A newly released set of federal dietary guidelines has brought renewed and timely focus on reducing sugar intake.
For the first time, the guidelines provide a clear recommended limit on added sugar in the diet: No more than 10 percent of our daily energy intake should come from added sugar, which is less than about 10-12 teaspoons per day.
This is a good start, but unfortunately, industry groups are already working to muddy this simple message.
Makers of highly processed foods and beverages have suggested that, because the government has scrapped earlier recommended limits on things such as eggs, the latest limits on sugar may also be unnecessary.
The science on sugar is clear. The rates of childhood obesity and obesity-related diseases have reached epidemic proportions, with a third of children and two-thirds of adults being overweight or obese. Texas now has the 11th highest adult obesity rate in the nation. Added sugar intake has been consistently linked to this epidemic.
Added sugar has direct links to not just weight gain for children and adults but to diseases such as heart disease and Type 2 diabetes. During the past three decades, the amount of fat and protein in our diet has not changed dramatically, but the quality of our carbohydrates has.
Carbohydrate intake has shifted from whole grains, fruits and vegetables to sweetened cereals and yogurts, processed chips and crackers, sugar sweetened beverages, and prepared sauces, dressings and desserts. American adults and children are eating and drinking much more added sugar than was the case 30 years ago.
In fact, the food and drink industries add so much sugar to what they sell us that national studies now show the average American, adult or child, consumes about 20 teaspoons of refined sugars daily, excluding naturally occurring sugars found in fruit, milk and other healthy foods.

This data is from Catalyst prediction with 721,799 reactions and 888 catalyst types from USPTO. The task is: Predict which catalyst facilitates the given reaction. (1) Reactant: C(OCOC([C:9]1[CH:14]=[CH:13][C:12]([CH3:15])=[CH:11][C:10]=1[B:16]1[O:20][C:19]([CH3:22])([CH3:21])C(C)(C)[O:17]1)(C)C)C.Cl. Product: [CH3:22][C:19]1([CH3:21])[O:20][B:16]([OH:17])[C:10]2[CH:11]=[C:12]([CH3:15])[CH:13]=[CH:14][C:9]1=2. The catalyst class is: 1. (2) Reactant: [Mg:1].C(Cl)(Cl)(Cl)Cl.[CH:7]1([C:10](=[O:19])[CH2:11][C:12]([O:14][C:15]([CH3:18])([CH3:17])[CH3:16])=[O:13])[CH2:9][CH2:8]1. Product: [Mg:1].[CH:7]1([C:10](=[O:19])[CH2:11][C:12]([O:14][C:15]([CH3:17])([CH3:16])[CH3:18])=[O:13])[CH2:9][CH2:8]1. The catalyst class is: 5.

We Americans eat and drink about twice as much sugar as the new guidelines recommend.
The largest culprit can be found in what we drink, so the new dietary guidelines wisely single out the need to cut back on sodas, fruit drinks, flavored coffees and teas, and sports drinks. Research shows that when you drink your calories instead of eat them, you do not get as full, which leads to consuming more calories over the course. Unlike solid foods, which usually have protein, fat or dietary fiber that help slow down digestion and contribute to how full we feel later, most sweet drinks offer only empty calories.
And because children and teens get even more added sugar from beverages than adults do, the guidelines are key in preventing and treating childhood obesity. This may be especially true in the low-income areas and minority communities where the beverage industry often targets its marketing, leading to higher consumption in some of the areas that can least afford the ill effects of sugary drinks.
Even for children who aren’t obese, sugar intake has been shown to cause behavioral challenges, problems concentrating and lower levels of academic performance. It’s clear that schools, neighborhoods and clinics all have something to gain from adhering to the new dietary recommendations.
During the past decade, people have started to learn more about sugar, and as a result, they’re drinking less of it. But sugar consumption is still too high, and our country has the adverse health effects to show for it. With the new dietary guidelines, I’m hopeful that consumption will continue to come down and bring about better health outcomes as a result.
Simply paying attention — not to industry’s misinformation, but to how much added sugar is in our processed foods — is good motivation to avoid overdoing sugar in our diet. When we do, we’ll begin to look for natural substitutes, the whole grains, fruits and vegetables our bodies really need.
Jaimie Davis is an associate professor of nutritional sciences at The University of Texas at Austin.
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